Dr. Harold Lloyd Lyon was born and raised in Minnesota. He attended the University of Minnesota and received his Doctoral degree in 1902. In 1907, he moved to Hawai'i to work for Hawaiian Sugar Planters' Association (HSPA). In 1919, a pie-shaped region consisting of 124 acres was purchased by the HSPA from Fred Harrison. The property, called Haukulu, had once belonged to Charles Kana'ina, father of King William Lunalilo. Harrison had built a large house and stables, which he used as his country home. Its location was where the rain shelter is situated at the present-day Arboretum, halfway into the "tour area." A cobbled lane led to Harrison's home. Up beyond the old Harrison house was a seismograph station. The Yazawa family lived for a time at the Harrison house before it was torn down in the early 1930s.
He was the plant pathologist for the HSPA, had been placed in charge of a newly created Department of Botany and Forestation for the Territory of Hawai'i. After the purchase of the upper valley Manoa lands, he went to the two neighboring landowners, Bishop Estate and the Territory, to arouse interest in the HSPA water conservation project. The governor at that time was George R. Carter, who had a summer house in the area and was very supportive of the project. For a nominal fee, both parties leased to HSPA more than 325 adjoining acres. Consequently, once the reforestation project commenced, rows of trees were planted above Manoa as far as Pauoa Flats. This large area was to be used not only as a plant introduction site for reforestation, but also for trial plots of sugar cane. Thousands of species of exotic trees, shrubs and vines were introduced.
In 1922, he became the head of the hundred twenty-four acre tree experimental station in Manoa. Dr. Lyon noticed that native plants could not grow in the soil that was trampled on by cattle. For approximately thirty years, he experimented with many different introduced plants to find ones that were suitable for reforestation. The goal of HSPA, of finding trees suitable to build a watershed, was achieved.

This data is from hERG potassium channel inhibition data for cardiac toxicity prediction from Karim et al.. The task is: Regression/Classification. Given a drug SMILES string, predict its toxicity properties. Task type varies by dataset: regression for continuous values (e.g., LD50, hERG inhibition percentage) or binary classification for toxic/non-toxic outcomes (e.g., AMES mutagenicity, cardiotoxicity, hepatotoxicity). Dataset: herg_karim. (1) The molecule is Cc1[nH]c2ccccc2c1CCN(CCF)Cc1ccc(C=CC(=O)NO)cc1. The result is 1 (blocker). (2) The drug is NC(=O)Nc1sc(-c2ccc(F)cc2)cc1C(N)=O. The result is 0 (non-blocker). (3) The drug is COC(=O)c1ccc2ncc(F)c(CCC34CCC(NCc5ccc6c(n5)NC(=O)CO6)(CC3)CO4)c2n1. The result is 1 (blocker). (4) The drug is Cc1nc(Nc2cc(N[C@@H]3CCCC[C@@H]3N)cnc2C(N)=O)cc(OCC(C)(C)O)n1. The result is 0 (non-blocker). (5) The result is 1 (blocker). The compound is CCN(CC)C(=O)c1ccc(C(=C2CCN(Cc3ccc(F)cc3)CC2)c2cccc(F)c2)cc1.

By the 1940s, sugar cane cultivation was being phased out of Manoa. This upland area had been used experimentally to simulate the growing conditions of the Hamakua Coast on the island of Hawai'i. For the next experiment, ti was planted, replacing sugar cane. The new plant was rich in fructose, and it was hoped that it could be grown for the commercial purposes. However, because of this plant's slow growth rate, the venture was abandoned. When HSPA had achieved their goals, they no longer needed the land in Manoa.
The Arboretum, with 193 acres, was obtained by the University as a gift from the HSPA on July 1, 1953 under the condition that U.H., "maintain and preserve the granted premises as an arboretum and botanical garden only". This means that the arboretum is to be used for research, education, and public service.
When he died in 1957, the arboretum was renamed in his honor. The directors have been: Dr. Harold L. Lyon, Dr. Harold St. John, Dr. Horace Clay, Dr. George W. Gillett, Dr. Yoneo Sagawa, Dr. Charles Lamoureux, Dr. Alan Teramura, Dr. Charles Hayes, Dr. Gerald Carr, Dr. Clifford Morden, and at present, Dr. Christopher Dunn.